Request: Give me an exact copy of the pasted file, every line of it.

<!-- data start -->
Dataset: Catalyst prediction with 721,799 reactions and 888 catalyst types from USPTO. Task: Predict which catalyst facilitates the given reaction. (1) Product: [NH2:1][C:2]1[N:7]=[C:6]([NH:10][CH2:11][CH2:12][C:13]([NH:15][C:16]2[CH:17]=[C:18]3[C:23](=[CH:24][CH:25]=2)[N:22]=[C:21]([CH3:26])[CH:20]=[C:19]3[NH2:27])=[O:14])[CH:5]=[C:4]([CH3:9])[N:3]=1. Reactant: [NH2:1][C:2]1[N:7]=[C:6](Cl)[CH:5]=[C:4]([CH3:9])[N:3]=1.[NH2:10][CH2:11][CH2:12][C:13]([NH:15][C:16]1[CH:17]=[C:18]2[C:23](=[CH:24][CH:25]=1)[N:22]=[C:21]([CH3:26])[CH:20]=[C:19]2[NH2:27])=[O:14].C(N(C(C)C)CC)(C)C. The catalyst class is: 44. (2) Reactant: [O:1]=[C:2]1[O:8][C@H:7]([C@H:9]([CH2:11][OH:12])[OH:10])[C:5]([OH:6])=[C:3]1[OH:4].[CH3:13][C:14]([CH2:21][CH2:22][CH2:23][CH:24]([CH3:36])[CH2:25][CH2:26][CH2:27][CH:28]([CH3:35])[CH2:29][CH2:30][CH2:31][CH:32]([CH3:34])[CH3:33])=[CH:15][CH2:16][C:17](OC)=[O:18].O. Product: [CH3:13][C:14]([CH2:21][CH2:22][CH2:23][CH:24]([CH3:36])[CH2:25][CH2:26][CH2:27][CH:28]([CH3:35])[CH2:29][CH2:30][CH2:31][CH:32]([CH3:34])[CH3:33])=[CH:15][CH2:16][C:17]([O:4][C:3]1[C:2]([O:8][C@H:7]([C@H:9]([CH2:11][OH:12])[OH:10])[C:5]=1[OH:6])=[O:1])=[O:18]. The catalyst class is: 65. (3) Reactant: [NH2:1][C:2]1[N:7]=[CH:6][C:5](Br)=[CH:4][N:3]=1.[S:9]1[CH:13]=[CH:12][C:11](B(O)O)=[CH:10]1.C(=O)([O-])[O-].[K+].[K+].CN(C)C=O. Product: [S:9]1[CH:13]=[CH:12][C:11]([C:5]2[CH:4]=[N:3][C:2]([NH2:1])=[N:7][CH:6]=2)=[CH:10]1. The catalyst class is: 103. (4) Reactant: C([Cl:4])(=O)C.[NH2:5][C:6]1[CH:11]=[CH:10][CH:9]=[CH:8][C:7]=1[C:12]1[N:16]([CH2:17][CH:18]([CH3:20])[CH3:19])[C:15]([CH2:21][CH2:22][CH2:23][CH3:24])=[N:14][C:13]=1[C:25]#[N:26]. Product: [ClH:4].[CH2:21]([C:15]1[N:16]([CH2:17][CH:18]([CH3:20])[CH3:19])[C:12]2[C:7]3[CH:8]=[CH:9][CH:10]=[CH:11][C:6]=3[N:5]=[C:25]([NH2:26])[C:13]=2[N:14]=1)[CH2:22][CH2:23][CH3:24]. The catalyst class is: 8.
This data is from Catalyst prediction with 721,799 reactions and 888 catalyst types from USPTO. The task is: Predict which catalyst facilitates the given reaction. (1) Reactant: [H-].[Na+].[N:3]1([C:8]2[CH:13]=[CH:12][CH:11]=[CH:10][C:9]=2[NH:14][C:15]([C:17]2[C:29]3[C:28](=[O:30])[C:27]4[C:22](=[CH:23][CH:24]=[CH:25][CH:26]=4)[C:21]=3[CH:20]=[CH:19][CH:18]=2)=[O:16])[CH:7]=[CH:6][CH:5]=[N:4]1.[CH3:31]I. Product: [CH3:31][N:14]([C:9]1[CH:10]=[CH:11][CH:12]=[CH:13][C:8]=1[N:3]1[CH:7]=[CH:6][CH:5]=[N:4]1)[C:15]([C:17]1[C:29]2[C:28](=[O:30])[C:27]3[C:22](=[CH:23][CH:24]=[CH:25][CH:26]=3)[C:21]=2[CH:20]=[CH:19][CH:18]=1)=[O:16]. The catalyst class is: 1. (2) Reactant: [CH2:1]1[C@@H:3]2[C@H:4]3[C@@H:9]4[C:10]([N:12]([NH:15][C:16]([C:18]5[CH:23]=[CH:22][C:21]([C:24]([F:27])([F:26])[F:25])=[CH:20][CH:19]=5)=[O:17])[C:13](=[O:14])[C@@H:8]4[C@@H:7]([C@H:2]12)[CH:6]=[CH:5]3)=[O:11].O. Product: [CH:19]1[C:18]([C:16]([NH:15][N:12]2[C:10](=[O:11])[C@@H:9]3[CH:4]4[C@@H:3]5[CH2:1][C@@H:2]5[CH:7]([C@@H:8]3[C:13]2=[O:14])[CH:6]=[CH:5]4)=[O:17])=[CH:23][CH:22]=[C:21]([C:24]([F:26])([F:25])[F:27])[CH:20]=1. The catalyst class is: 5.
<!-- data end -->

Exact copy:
Dataset: Catalyst prediction with 721,799 reactions and 888 catalyst types from USPTO. Task: Predict which catalyst facilitates the given reaction. (1) Product: [NH2:1][C:2]1[N:7]=[C:6]([NH:10][CH2:11][CH2:12][C:13]([NH:15][C:16]2[CH:17]=[C:18]3[C:23](=[CH:24][CH:25]=2)[N:22]=[C:21]([CH3:26])[CH:20]=[C:19]3[NH2:27])=[O:14])[CH:5]=[C:4]([CH3:9])[N:3]=1. Reactant: [NH2:1][C:2]1[N:7]=[C:6](Cl)[CH:5]=[C:4]([CH3:9])[N:3]=1.[NH2:10][CH2:11][CH2:12][C:13]([NH:15][C:16]1[CH:17]=[C:18]2[C:23](=[CH:24][CH:25]=1)[N:22]=[C:21]([CH3:26])[CH:20]=[C:19]2[NH2:27])=[O:14].C(N(C(C)C)CC)(C)C. The catalyst class is: 44. (2) Reactant: [O:1]=[C:2]1[O:8][C@H:7]([C@H:9]([CH2:11][OH:12])[OH:10])[C:5]([OH:6])=[C:3]1[OH:4].[CH3:13][C:14]([CH2:21][CH2:22][CH2:23][CH:24]([CH3:36])[CH2:25][CH2:26][CH2:27][CH:28]([CH3:35])[CH2:29][CH2:30][CH2:31][CH:32]([CH3:34])[CH3:33])=[CH:15][CH2:16][C:17](OC)=[O:18].O. Product: [CH3:13][C:14]([CH2:21][CH2:22][CH2:23][CH:24]([CH3:36])[CH2:25][CH2:26][CH2:27][CH:28]([CH3:35])[CH2:29][CH2:30][CH2:31][CH:32]([CH3:34])[CH3:33])=[CH:15][CH2:16][C:17]([O:4][C:3]1[C:2]([O:8][C@H:7]([C@H:9]([CH2:11][OH:12])[OH:10])[C:5]=1[OH:6])=[O:1])=[O:18]. The catalyst class is: 65. (3) Reactant: [NH2:1][C:2]1[N:7]=[CH:6][C:5](Br)=[CH:4][N:3]=1.[S:9]1[CH:13]=[CH:12][C:11](B(O)O)=[CH:10]1.C(=O)([O-])[O-].[K+].[K+].CN(C)C=O. Product: [S:9]1[CH:13]=[CH:12][C:11]([C:5]2[CH:4]=[N:3][C:2]([NH2:1])=[N:7][CH:6]=2)=[CH:10]1. The catalyst class is: 103. (4) Reactant: C([Cl:4])(=O)C.[NH2:5][C:6]1[CH:11]=[CH:10][CH:9]=[CH:8][C:7]=1[C:12]1[N:16]([CH2:17][CH:18]([CH3:20])[CH3:19])[C:15]([CH2:21][CH2:22][CH2:23][CH3:24])=[N:14][C:13]=1[C:25]#[N:26]. Product: [ClH:4].[CH2:21]([C:15]1[N:16]([CH2:17][CH:18]([CH3:20])[CH3:19])[C:12]2[C:7]3[CH:8]=[CH:9][CH:10]=[CH:11][C:6]=3[N:5]=[C:25]([NH2:26])[C:13]=2[N:14]=1)[CH2:22][CH2:23][CH3:24]. The catalyst class is: 8.
This data is from Catalyst prediction with 721,799 reactions and 888 catalyst types from USPTO. The task is: Predict which catalyst facilitates the given reaction. (1) Reactant: [H-].[Na+].[N:3]1([C:8]2[CH:13]=[CH:12][CH:11]=[CH:10][C:9]=2[NH:14][C:15]([C:17]2[C:29]3[C:28](=[O:30])[C:27]4[C:22](=[CH:23][CH:24]=[CH:25][CH:26]=4)[C:21]=3[CH:20]=[CH:19][CH:18]=2)=[O:16])[CH:7]=[CH:6][CH:5]=[N:4]1.[CH3:31]I. Product: [CH3:31][N:14]([C:9]1[CH:10]=[CH:11][CH:12]=[CH:13][C:8]=1[N:3]1[CH:7]=[CH:6][CH:5]=[N:4]1)[C:15]([C:17]1[C:29]2[C:28](=[O:30])[C:27]3[C:22](=[CH:23][CH:24]=[CH:25][CH:26]=3)[C:21]=2[CH:20]=[CH:19][CH:18]=1)=[O:16]. The catalyst class is: 1. (2) Reactant: [CH2:1]1[C@@H:3]2[C@H:4]3[C@@H:9]4[C:10]([N:12]([NH:15][C:16]([C:18]5[CH:23]=[CH:22][C:21]([C:24]([F:27])([F:26])[F:25])=[CH:20][CH:19]=5)=[O:17])[C:13](=[O:14])[C@@H:8]4[C@@H:7]([C@H:2]12)[CH:6]=[CH:5]3)=[O:11].O. Product: [CH:19]1[C:18]([C:16]([NH:15][N:12]2[C:10](=[O:11])[C@@H:9]3[CH:4]4[C@@H:3]5[CH2:1][C@@H:2]5[CH:7]([C@@H:8]3[C:13]2=[O:14])[CH:6]=[CH:5]4)=[O:17])=[CH:23][CH:22]=[C:21]([C:24]([F:26])([F:25])[F:27])[CH:20]=1. The catalyst class is: 5.